24 May 2024

KENDRICK VS. DRAKE BEEF: the do's and don'ts of using AI in a creative process

For anyone that’s been online the past few weeks, there’s been a lot of activity surrounding the boiling over of a beef that’s been stewing for almost a decade.

For those not caught up, wondering about the intricacies of the beef and how it evolved, read more here.

The winner has been widely proclaimed to be Kendrick Lamar. His latest track “Not Like Us” is already being deemed a summer anthem and surpassing every record previously held by Drake. Ironically, in the song which many see as the official start of the beef, Push Ups, Drake raps:

Numbers wise, I'm out of here, you not f*ckin creepin up.

That did not age well.

We’re here to discuss where else Drake went wrong and what it has to do with AI.


Use AI to summarise and help you understand lyrics

Drake tragically misunderstood the contents of a song released in Lamar’s 2022 Mr. Morale and the Big Steppers, resulting in the widely dismissed claims in The Heart pt. 6, namely that Lamar had been sexually abused as a child. A quick check-in with chat gpt shows the song in question Drake refers to, Mother I Sober, instead is a metaphorical exploration of systematic abuse and generational trauma endured by the Black community in the US. Oops.

Screenshot 2024-05-16 at 09.40.28

[1.5 million dislikes & counting]

[My mom came over today, and I was like, "Mother, I—

Mother, I—, mother—," ahh, wait a second

That's that one record where you say you got m*lested

Aw, f*ck me, I just made the whole connection

This about to get so depressin'

This is trauma from your own confessions

This when your father leave you home alone with no protection, so neglected]

Drake’s making a connection, but it’s the wrong one. People are angry because Drake went through Kendrick’s catalogue, hears Mother I Sober, misunderstands it, and still tries to poke fun at what he interprets as Lamar being abused. Lamar’s previous verse detailing his lack of understanding of metaphors in Meet the Grahams is proven correct:

But truthfully, I don't have a hatin' bone in my body

This supposed to be a good exhibition within the game

But you f*cked up the moment you called out my family's name

Why you had to stoop so low to discredit some decent people?

Guess integrity is lost when the metaphors doesn't reach you

Moving on, DO use Aeterna’s proprietary data to place your message to the right audience. Our dev team’s PromptStream uses an unsupervised model to pick up on trending topics, like this one and those more under the radar, too.

NOTE: unlike other providers, we DON’T target segments including minors, something we suggest Drake’s publicists might do in the future (as per his popularity amongst and seeming interest in teens, also heavily referenced in the rap battle.)

don’ts we endorse:

DON’T, like in Drake’s now retracted Taylor Made Freestyle, use AI to resuscitate deceased rap icon Tupac Shakur, having his ghost spew disses targeted at the rapper widely seen as his successor in the west coast rap scene. Especially in the context of multiple of his peers having already accused him of being a culture vulture, just rap as yourself.

The track was retracted largely because Shakur’s estate threatened a lawsuit over the verse.

And, as an extension:

DON’T Use AI to create a ghost of a rapper that is still alive, allegedly without said person’s permission (especially when that person is Snoop Dogg). It’s not just unethical and a clear breach of intellectual property, it’s disrespectful. More recently, Scarlett Johansson has flagged a similar issue to Sam Altman of OpenAI. After rejecting an offer from the company to voice the system’s Sky, they have seemingly released it anyway, still sounding eerily a lot like her. Read more here.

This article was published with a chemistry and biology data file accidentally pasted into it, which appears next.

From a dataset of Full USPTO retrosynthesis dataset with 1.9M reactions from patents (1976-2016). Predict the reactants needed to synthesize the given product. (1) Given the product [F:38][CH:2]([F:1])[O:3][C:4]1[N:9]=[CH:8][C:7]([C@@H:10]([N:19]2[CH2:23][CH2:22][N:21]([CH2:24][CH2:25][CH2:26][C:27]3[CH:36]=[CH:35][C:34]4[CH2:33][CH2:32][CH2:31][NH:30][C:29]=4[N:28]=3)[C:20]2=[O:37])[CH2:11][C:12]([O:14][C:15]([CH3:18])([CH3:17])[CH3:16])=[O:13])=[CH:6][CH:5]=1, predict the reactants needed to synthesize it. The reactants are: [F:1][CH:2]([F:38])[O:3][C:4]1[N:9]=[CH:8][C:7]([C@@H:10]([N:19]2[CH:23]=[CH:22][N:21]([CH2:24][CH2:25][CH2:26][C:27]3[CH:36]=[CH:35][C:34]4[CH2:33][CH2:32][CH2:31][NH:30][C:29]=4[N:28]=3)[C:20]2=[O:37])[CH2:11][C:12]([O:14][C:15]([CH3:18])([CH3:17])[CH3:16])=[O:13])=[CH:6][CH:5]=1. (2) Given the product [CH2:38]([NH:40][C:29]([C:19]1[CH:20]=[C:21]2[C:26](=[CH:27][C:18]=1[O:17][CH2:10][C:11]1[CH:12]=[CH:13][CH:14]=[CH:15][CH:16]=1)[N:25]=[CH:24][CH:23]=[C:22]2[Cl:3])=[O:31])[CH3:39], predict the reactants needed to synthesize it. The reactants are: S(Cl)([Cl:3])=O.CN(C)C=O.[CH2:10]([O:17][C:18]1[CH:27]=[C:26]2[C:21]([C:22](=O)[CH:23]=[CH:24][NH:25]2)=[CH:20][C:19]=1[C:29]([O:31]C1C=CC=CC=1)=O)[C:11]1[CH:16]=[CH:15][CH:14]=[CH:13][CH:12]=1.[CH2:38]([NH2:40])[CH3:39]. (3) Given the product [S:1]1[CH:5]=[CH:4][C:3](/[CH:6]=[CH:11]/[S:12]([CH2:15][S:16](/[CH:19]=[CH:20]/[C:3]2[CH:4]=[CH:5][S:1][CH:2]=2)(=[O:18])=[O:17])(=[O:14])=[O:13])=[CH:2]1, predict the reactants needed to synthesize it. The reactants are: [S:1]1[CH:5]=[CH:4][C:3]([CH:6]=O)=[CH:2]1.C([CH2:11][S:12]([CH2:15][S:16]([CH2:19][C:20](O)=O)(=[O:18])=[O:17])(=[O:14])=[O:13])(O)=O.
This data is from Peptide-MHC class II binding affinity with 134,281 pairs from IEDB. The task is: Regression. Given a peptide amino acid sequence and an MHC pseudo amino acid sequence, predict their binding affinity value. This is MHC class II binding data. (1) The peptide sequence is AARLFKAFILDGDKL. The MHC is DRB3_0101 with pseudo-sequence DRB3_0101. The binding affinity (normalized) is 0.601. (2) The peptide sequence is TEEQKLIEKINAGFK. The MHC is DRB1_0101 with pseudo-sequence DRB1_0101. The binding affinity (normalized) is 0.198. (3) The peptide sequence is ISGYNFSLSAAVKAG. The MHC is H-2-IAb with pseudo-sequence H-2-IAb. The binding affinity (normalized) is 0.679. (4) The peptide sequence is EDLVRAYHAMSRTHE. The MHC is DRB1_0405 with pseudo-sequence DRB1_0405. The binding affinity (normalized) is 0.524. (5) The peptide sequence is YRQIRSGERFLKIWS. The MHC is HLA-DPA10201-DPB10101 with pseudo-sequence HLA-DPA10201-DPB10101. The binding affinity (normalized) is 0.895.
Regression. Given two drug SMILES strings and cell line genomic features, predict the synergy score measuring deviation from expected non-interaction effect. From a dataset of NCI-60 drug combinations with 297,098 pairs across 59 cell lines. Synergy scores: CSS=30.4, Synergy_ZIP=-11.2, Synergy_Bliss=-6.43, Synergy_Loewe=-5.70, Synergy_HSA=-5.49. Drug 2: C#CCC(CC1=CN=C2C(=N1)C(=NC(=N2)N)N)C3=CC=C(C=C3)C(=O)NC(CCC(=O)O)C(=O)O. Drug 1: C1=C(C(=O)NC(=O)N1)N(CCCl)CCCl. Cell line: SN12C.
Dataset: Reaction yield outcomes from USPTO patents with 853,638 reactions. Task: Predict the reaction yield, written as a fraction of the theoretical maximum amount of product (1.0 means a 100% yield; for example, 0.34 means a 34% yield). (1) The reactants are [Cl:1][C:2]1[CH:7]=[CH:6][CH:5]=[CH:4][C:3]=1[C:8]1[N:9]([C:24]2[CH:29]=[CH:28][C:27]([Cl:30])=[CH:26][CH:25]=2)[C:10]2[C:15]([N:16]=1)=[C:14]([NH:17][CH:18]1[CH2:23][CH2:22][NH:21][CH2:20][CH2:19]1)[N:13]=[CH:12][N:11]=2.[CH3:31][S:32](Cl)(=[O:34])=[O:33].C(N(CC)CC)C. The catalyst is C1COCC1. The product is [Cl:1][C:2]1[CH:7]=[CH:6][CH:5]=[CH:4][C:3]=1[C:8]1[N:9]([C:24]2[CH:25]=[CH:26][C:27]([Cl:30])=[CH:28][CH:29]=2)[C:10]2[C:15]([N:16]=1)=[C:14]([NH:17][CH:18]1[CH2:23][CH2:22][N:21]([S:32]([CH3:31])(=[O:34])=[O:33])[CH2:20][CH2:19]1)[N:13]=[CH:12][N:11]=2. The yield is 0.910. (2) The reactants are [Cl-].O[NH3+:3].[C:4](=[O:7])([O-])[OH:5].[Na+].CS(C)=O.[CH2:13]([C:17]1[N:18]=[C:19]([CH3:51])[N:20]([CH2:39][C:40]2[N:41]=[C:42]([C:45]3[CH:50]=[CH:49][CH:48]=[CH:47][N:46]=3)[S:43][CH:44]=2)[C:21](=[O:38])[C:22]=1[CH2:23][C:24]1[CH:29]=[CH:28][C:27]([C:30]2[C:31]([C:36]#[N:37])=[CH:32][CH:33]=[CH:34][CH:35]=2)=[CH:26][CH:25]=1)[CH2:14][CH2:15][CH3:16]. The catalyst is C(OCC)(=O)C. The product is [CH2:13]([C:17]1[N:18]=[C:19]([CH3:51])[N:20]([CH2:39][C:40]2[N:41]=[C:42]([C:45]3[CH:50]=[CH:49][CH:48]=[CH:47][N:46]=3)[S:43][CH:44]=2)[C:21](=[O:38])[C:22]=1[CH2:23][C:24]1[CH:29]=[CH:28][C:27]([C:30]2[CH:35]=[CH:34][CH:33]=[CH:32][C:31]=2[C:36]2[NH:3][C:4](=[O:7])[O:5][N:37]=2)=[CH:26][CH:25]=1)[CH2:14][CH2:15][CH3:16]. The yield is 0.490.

The same reason that OpenAI is taking heat now is why Drake’s Taylor Made Freestyle is no longer available on official channels.

This fumble, among many others, including Drake’s unwillingness to focus on Lamar himself, instead rambling about other beefs and rappers he has taken issue with, can be seen as the main missteps made that ultimately lost him not just a good chunk of his reputation in the rap game but, more tangibly, cost him all the records he used to hold.

The best track he was able to release, Family Matters, got overshadowed by Kendrick posting the darkest, spookiest track of the exchange, Meet the Grahams only 45 minutes later.

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What’s for sure is we’re witnessing history in more ways than one, this being the first rap battle with AI not just mentioned but directly involved, to the detriment of the person using it. It seems like, for now, AI is best left on the sidelines of rap battles.

While we agree with the public’s verdict that Drake got bodied by the strategy and lyricism of Lamar’s output, as music fans we have to address the simple excitement of getting to listen to new music.

Here’s some of our favourite bars on both sides of the battle:

Off Pushups:

Metro, shut your h* *ss up and make some drums, n*gga

[metro then released instant fitness anthem BBL Drizzy in response, referencing Drake’s plastic surgery – yay! More music!]


I hate when a rapper talk about guns, then somebody die, they turn into nuns

Then hop online like "Pray for my city," he fakin' for likes and digital hugs

Am I battlin' ghost or AI?

N*gga feelin' like Joel Osteen

Funny, he was in a film called A.I.

And my sixth sense tellin' me to off him

Family Matters

Kendrick just opened his mouth, someone go hand him a Grammy right now

Not Like Us

Why you trollin' like a b*tch? Ain't you tired?

Tryna strike a chord and it's probably A minor

You run to Atlanta when you need a few dollars

No, you not a colleague, you a f*ckin' colonizer

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